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Anatomy and Physiology - Lesson 3 - Muscles - Part 1

Classifications

Muscles can be classified in the following ways:

  • Skeletal muscle - this muscle is called striated or stripey muscle, because it looks striped under a microscope. Skeletal muscle is a voluntary muscle.
  • Cardiac muscle - situated in the walls of the heart. It is striated and involuntary.
  • Smooth muscle - found in the walls of internal organs, blood vessels and the digestive, reproductive and urinary systems. Does not have the stripes found in skeletal muscle. This type of muscle is important in veins as it pushes blood back towards the heart. It is non-striated and involuntary.

Muscle comprises 40-50% of a person's total body weight.

Characteristics

  • Excitability - the ability of the muscle to react to stimulus eg reacting when you touch something hot.
  • Contractility - the ability to become shorter and thicker.
  • Extensibility - the ability to become longer and thinner.
  • Elasticity - the ability to return to its original shape after extending or contracting.

Functions

  • Motion
  • Maintaining posture
  • Producing heat (approx 85% of body heat)

Note: Superficial muscle lies closer to the surface, can be seen when contracted and causes movement. Muscles that lie below the superficial muscles are called deep muscles.

Types of muscle contractions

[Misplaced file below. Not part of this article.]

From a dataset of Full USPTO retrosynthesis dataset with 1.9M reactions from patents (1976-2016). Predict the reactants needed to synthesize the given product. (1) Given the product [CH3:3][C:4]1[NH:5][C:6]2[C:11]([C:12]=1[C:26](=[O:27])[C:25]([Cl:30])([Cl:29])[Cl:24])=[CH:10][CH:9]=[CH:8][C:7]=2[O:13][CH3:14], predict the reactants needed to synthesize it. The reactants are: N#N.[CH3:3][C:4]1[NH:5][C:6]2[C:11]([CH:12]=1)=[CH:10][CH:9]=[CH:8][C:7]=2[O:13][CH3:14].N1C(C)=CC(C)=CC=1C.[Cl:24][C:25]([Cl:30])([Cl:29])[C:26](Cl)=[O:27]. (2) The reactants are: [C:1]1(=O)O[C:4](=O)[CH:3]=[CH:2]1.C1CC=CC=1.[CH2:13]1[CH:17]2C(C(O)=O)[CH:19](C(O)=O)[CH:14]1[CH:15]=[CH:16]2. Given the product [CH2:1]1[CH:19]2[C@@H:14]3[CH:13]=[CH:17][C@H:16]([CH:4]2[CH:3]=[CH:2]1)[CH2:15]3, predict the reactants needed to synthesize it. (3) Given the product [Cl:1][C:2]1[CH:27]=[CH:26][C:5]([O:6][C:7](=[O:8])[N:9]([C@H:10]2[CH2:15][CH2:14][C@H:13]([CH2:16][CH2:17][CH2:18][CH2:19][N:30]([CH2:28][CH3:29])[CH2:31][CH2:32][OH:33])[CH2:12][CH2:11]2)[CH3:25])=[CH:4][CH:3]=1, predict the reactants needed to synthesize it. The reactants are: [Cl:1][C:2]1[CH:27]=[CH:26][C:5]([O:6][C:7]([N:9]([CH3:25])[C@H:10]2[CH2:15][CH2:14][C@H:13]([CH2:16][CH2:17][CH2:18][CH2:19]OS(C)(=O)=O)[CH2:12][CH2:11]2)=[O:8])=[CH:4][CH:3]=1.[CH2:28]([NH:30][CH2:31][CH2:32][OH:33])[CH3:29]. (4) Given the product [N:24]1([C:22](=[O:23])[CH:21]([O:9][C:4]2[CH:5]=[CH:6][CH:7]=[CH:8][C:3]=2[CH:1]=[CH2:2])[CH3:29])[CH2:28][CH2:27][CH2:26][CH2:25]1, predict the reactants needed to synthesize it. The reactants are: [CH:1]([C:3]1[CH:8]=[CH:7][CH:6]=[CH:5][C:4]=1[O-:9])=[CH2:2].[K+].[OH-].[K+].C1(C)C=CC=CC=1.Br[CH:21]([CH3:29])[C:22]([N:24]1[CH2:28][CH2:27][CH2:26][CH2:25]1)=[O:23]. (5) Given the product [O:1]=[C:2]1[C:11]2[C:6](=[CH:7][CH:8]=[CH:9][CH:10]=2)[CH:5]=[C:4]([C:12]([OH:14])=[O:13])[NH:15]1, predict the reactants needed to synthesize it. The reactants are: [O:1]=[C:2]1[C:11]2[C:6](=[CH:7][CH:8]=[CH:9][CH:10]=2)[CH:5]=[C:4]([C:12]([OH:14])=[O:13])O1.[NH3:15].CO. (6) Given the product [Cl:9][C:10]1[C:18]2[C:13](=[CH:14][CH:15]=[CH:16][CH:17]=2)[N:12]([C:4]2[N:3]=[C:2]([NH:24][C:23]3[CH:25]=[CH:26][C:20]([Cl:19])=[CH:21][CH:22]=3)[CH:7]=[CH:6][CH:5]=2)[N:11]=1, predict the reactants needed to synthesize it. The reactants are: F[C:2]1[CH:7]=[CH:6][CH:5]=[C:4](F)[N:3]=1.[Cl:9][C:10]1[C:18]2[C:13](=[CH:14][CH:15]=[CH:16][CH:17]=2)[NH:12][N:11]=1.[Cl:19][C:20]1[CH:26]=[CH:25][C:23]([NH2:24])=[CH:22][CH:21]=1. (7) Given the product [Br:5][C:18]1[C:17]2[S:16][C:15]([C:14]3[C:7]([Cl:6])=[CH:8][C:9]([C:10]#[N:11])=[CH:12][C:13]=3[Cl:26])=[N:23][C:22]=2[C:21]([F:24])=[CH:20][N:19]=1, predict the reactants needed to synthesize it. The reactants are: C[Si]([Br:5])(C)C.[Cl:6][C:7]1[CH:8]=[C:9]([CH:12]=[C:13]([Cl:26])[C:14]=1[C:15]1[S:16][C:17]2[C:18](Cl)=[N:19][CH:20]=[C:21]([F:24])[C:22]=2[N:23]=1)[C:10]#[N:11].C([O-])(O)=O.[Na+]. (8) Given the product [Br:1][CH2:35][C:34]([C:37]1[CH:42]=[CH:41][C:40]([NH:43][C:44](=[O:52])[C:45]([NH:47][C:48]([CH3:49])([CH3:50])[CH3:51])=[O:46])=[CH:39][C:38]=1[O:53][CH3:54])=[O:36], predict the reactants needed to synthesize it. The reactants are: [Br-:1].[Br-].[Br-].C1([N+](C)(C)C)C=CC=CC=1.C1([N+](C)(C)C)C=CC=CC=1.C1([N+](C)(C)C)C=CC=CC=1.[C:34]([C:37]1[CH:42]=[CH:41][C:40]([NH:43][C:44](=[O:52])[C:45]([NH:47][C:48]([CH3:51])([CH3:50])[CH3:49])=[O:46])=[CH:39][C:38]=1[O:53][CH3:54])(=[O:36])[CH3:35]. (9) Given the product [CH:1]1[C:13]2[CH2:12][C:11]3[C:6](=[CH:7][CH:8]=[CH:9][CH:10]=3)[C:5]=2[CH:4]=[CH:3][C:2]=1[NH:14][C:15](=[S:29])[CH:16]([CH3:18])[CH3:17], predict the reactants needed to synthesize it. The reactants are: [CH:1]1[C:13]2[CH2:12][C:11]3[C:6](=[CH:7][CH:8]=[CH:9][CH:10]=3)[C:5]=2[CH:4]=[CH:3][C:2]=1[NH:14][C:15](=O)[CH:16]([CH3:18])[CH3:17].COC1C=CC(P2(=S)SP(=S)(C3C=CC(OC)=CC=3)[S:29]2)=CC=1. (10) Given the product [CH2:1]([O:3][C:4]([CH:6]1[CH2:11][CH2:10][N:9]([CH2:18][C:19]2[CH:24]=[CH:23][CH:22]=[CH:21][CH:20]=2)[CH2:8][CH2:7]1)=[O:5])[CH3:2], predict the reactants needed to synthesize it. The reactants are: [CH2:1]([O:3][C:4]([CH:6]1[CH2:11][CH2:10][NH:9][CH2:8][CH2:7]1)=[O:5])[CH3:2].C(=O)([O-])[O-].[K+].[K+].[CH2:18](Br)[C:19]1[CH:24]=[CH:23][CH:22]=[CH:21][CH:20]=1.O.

When a muscle is stimulated, the fibres tighten. The muscle can either shorten (concentric), stay the same length (isometric) or lengthen (eccentric).

  • Concentric - muscle shortens but tension remains the same, eg contracting biceps causes flexion at elbow.
  • Eccentric - increase in muscle tension when a muscle lengthens (eg a controlled lengthening - such as extension of biceps whilst holding a weight.)
  • Isometric - muscle under tension but no change in muscle length. eg carrying an object at arm's length - the biceps have not changed length and therefore have an isometric contraction.
  • Isotonic - a name applicable to both concentric and eccentric movements in a muscle.

Muscle Actions

Antagonistic - eg biceps / triceps - opposing sets of muscles. Agonist - bicep (primary muscle), antagonist - tricep

Synergist - a muscle that steadies a movement. When making a fist, the finger muscles are the agonists and the wrist extensors are the synergists.

Fixator - a fixator holds the origin of the agonist stable. Eg, abducting arm - deltoid is abductor, fixators are other flexors keeping the scapula in position eg rhomboids.

Muscle Antagonistic Pairs
Stronger Muscle Weaker Muscle
Bicep Tricep
Quadriceps Hamstrings
Lattisimus Dorsi Deltoids
Gastrocnemius Tibialis Anterior
Erector Spinae Rectus Abdominis
Adductors Abductors
Pectoralis Trapezius
Iliopsoas Gluteus Maximus
Obliques R / L

 

Notes on above:

  • Chest muscles consist of pectoralis major and pectoralis minor. The major is higher up the body than the minor.
  • Gluteus minimus and gluteus medius are part of the abductor group.
  • The muscle over the shoulders is called the deltoid and has posterior, mid and anterior parts.
  • The stomach muscles include the internal obliques, external obliques, rectus abdominis and the deep muscle the transverse abdominis.
  • Rhomboids consist of major and minor parts and are contracted when you squeeze your shoulder blades together.
  • The erector spinae are on both sides of the spine for its full length.
  • The multifidus muscles consist of lots of little muscles that are situated between the vertebrae.
  • The quadriceps consist of four muscles, the main one is called Rectus Femoris.

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